K-pop industry looks beyond China as crackdowns increase

September 9, 2021

The K-pop industry has increasingly been looking beyond the Chinese market to reduce the risks posed by Beijing’s tightening regulations against celebrities, including “hallyu” stars.

In the latest development, Weibo, China’s version of Twitter, imposed a 30-day suspension on 21 accounts belonging to the fan clubs of K-pop acts such as BTS, NCT, EXO and BLACKPINK over their “irrational star-chasing” behavior.

The social media platform also slapped a 60-day suspension on a fan club account for BTS member Jimin after it was used to raise money to emblazon a Jeju Air plane with the star’s image in celebration of his Oct. 13 birthday.

This file photo shows Jimin, a member of South Korean boy group BTS, at a showcase for the group's new album "Map of the Soul: Persona" in Seoul on April 17, 2019. (Yonhap)
This file photo shows Jimin, a member of South Korean boy group BTS, at a showcase for the group’s new album “Map of the Soul: Persona” in Seoul on April 17, 2019. (Yonhap)

K-pop industry insiders said the Chinese authorities’ crackdowns on “irrational” fan behavior could hurt the Korean entertainment business in the short term because of reduced income from Chinese fans’ expenditures.

But they also noted that the crackdowns are not new and that South Korean stars have enjoyed a large fandom in China despite the authorities’ continuing restrictions over Seoul’s 2016 decision to host a U.S. missile defense system.

Moreover, the K-pop industry does not rely on the Chinese market as much as it used to and has diversified its overseas portfolio in recent years.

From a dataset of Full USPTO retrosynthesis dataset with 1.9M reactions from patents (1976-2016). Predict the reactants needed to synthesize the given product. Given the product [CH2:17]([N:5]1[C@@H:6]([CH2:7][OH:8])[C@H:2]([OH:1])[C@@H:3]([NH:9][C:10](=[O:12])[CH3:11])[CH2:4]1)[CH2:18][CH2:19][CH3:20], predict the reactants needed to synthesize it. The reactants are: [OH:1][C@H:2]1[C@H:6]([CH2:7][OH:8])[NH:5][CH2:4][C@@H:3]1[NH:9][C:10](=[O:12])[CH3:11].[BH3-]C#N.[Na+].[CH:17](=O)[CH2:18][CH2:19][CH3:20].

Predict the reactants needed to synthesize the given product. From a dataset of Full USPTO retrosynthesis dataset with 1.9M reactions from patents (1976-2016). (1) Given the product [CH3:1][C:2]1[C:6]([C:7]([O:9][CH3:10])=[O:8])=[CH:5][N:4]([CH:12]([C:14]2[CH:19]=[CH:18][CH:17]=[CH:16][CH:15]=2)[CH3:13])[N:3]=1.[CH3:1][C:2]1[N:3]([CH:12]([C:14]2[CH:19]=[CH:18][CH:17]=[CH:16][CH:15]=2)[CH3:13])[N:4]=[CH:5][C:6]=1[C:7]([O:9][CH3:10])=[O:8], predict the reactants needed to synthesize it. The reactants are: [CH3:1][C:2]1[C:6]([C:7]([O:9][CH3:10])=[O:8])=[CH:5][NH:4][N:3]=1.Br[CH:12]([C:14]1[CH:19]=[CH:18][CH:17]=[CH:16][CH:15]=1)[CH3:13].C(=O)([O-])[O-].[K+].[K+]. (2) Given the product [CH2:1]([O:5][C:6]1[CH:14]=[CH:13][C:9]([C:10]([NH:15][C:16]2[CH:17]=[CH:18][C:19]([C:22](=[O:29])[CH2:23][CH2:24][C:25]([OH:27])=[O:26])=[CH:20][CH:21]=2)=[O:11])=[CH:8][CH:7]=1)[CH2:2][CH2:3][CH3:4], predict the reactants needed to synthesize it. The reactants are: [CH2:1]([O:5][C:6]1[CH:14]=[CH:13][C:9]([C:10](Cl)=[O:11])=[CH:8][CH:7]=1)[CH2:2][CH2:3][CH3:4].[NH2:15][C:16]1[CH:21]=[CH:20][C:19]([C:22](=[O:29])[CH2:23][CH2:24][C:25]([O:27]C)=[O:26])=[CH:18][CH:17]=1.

According to the Korea Customs Service, China was the second-largest market after Japan for South Korean album sales from 2017 to 2019, but last year, it fell to third place behind the United States.

The data also showed that South Korean album exports were valued at US$123 million from January through November 2020, with China accounting for $16 million.

“K-pop album sales have increased sharply in the United States and Europe lately, marking a shift away from Asia in terms of proportion of sales,” said Kim Jin-woo, a senior analyst at local music tracker Gaon.

Chinese fans have been known to make group purchases of K-pop albums, a practice that could be curtailed by the ban on “irrational” spending.

In addition, China’s largest music platform QQ Music recently prohibited repeat purchases of the same digital album or single.

But individual purchases are still allowed, and in areas other than album sales, such as concerts or appearances on Chinese TV and ads, there is virtually nothing left to restrict as K-pop stars have been under a ban since the 2016 diplomatic row.

“In the short term, (the Chinese regulations) could reduce K-pop album exports by 1-2 million units, but their effects will be limited because physical album sales are expected to top 50 million units globally this year,” Kim said.